Haute Couture: The Polaroids of Cathleen Naundorf

I’ve been taking photographs for a long while now but it’s only been over the course of the last few months that I feel that I’m beginning to understand the subtilise that make a photograph a real work of art rather than just a photograph. Recently, in order to try and learn more about the art of photography I made the decisions to focus on the image by turning from colour to black and white. A few months ago I picked up a copy of Black & White Photography magazine at the airport; something to read in the shade. This was mainly because of the cover photograph; a striking photo by a photographer I hadn’t heard of – Cathleen Naundorf. This was the start of a week long obsession with the eleven photos that were included in the magazine. Back home, a quick search led to a new book of her work over the last ten years; Haute Couture: The Polaroids of Cathleen Naundorf, which is edited by Ira Stehmann and published by Prestel.

So, as you can see, Naundorf’s a fashion photographer but she’s one of a kind. Once you see these photographs you’ll instantly be able to recognise every other by her unique style. You could think this due to the fact that she photography the most prestigious clothing in the world. The book’s not called Haute Couture for no reason. It’s called it because it’s clothing by these eleven celebrated couture houses (the only ones that are truly Haute Couture) that benefit from being worn by Noundorf’s regular models – every one of them strikingly beautiful – and, ultimately, arrested through Naundorf’s lens. Learned from some legendary photographers that came before her, Naundorf’s rules seem simple at first; use natural light as much as possible and never crop after the shot. The later is pretty much taken care of by her choice of equipment. Where many people used Polaroids to take preparatory images to fine-tune an image before taking the final image with a film camera, Nournorf takes her images directly with a large-format camera and Polaroid film. The process renders every peeled back image unique. This image is scanned and a limited run of silver gelatine prints. There are so many striking elements to each image, it’s dizzying to look at so many at a time. Each one demands its own attention.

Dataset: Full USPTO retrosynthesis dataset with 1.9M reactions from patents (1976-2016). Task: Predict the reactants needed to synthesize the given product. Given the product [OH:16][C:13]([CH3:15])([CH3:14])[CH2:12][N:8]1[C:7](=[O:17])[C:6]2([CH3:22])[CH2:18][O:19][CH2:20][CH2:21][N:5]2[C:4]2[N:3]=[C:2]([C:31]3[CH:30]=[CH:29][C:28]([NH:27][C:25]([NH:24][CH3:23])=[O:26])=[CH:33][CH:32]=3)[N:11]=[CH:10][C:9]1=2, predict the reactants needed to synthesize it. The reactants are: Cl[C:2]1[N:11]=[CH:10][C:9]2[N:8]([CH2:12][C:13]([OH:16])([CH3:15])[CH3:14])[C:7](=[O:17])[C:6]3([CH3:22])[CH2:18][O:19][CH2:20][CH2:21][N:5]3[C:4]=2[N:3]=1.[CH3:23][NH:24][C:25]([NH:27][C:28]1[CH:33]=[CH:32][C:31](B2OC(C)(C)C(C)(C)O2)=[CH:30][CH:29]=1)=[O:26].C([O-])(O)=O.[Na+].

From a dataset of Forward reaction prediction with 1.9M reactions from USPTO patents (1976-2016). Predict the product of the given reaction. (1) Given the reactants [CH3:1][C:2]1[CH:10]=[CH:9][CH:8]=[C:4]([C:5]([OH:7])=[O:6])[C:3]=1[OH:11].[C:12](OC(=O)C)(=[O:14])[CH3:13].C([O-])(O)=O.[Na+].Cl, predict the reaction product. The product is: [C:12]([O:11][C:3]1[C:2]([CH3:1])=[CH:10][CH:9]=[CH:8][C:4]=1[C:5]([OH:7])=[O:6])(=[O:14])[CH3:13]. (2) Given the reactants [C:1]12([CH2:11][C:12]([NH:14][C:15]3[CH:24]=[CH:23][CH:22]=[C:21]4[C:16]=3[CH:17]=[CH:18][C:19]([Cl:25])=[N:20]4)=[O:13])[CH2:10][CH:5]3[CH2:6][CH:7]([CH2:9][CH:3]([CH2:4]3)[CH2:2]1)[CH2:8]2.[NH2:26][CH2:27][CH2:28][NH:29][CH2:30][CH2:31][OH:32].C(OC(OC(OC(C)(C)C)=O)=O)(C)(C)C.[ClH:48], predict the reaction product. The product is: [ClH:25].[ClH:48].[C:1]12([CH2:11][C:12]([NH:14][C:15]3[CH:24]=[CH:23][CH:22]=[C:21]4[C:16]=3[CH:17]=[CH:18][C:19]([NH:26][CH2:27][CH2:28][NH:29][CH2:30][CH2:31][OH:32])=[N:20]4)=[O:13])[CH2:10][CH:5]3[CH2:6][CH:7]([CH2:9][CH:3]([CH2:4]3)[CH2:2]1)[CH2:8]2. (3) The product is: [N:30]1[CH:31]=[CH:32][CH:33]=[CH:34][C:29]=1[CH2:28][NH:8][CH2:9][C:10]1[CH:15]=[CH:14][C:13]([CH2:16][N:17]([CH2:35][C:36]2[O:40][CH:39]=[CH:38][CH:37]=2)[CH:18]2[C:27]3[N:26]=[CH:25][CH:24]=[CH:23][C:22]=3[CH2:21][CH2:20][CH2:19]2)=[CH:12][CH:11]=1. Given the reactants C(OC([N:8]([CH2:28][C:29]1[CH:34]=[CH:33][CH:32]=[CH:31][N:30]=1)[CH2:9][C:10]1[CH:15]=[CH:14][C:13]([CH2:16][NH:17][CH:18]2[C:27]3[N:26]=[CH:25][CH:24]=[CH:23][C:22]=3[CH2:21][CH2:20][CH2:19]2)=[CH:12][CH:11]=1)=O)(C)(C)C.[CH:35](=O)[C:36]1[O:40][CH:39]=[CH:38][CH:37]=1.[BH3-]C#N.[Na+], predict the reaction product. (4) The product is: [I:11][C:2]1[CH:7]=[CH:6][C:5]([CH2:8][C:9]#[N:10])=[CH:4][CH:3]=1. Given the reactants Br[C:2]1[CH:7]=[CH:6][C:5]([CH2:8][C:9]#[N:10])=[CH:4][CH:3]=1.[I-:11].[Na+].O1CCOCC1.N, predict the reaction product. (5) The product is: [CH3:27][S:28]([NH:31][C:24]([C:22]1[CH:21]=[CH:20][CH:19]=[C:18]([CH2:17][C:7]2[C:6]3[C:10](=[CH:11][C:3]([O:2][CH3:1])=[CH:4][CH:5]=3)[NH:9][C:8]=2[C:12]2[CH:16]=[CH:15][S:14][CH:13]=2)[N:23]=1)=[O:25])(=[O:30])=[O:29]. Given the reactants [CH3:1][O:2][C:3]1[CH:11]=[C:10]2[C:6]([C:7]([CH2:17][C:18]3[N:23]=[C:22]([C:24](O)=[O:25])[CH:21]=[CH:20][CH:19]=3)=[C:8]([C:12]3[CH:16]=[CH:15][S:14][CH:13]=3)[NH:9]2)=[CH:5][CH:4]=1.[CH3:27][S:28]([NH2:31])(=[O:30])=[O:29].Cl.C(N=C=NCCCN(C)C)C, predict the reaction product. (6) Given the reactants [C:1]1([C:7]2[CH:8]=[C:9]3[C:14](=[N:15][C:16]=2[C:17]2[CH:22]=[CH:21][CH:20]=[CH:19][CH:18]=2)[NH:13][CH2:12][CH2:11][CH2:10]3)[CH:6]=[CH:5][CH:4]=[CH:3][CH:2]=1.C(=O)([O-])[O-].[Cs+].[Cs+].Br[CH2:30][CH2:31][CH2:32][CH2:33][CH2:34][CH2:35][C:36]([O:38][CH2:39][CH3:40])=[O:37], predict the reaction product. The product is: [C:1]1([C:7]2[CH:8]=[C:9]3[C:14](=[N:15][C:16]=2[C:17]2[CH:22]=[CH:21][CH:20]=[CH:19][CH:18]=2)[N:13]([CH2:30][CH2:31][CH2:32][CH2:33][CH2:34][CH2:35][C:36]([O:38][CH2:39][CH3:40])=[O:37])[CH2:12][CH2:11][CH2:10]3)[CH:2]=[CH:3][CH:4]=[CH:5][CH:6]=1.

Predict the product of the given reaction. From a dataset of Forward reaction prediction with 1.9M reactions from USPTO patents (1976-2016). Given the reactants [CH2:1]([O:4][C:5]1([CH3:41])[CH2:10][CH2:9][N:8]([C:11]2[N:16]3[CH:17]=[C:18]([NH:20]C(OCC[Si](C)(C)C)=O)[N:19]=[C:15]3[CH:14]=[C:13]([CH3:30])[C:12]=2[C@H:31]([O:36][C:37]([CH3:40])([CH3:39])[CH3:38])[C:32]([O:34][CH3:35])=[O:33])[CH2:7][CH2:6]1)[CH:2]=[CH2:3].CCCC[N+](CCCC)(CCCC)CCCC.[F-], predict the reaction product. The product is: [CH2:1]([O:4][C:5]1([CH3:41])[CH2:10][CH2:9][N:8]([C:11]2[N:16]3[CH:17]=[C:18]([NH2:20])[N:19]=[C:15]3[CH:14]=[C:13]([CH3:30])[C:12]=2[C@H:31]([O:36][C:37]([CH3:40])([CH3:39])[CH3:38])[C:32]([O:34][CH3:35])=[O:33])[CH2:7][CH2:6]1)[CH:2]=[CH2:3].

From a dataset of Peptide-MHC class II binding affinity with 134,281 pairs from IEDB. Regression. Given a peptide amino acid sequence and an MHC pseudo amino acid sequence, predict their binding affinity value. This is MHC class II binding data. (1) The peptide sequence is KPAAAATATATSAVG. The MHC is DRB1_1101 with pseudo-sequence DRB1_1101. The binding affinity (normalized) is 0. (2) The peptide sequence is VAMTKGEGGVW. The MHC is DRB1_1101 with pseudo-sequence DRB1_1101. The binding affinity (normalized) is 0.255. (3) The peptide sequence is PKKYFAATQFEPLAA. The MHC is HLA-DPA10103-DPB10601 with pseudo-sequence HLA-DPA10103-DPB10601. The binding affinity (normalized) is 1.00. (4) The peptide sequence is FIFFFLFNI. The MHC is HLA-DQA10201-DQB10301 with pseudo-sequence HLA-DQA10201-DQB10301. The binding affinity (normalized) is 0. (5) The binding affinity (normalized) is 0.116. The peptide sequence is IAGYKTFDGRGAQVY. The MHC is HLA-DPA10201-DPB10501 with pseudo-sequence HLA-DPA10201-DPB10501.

The black and whites are simply stunning. Perfect tonality leaves an enthusiastic photographer (I’m writing about me, if you hadn’t realised!) with polar-opinions on how to move forward; do we (I) just give up, knowing that it’s so unlikely that we’ll ever master light like it or should we (I) keep moving forward and learning as much as possible from Naundorf, and the legends that came before her. I mean, when you see these B&Ws you’ll see what I mean. If they are indeed created in natural light then Naundorf’s some how managed to control nature itself! And the colour images… what can I say about these? It’s complicated… I wasn’t prepared for colour work when I got this book. As I mentioned earlier, I had been introduced to her work in a B&W magazine. The colour polaroids that Naundorf has captured are unique also. These pieces – for they are pieces of art, rather than simply photographs – are notable for their physical imperfection. The framing, as usual, is perfect at every hit. It’s the inconsistency from the film that adds so much to the images here. Sticky polaroid liquid has seeped out, run, pulled layers from the polaroid’s layers and ultimately made a truly unique piece… every time. Some of these imperfects are subtle but some are so profound that a purest may not like the effect. Me, I love it. The textures and colours – that look almost painted at times – that they create are almost tangible. Magically tangible!

Ultimately, this book delivers beauty on so many levels; wonderful photographs; incredible locations; stunning clothing; alluring models; perfect blacks and whites; captivating colours and a fittingly elegant binding in this book. One small downside for me though – one of my bugbears is beautiful images being shared between two pages. I understand the limitations of the book making process but I wish that landscape images are presented smaller, on a single page rather than being marred by a book’s binding in the middle. Luckily, by far the majority of Naundorf’s images are shot in portrait and there are only a few that are landscape. Of them, they are in such a format that the centre of the images don’t end up on the middle of a spread so it’s not as bad as I could be.

Haute Couture: The Polaroids of Cathleen Naundorf weighs in at 184 pages and bond in a lavish cloth-bound hardcover 24cm x 32cm edition. It’s available direct from Prestel as well as all the usual places including Amazon UK.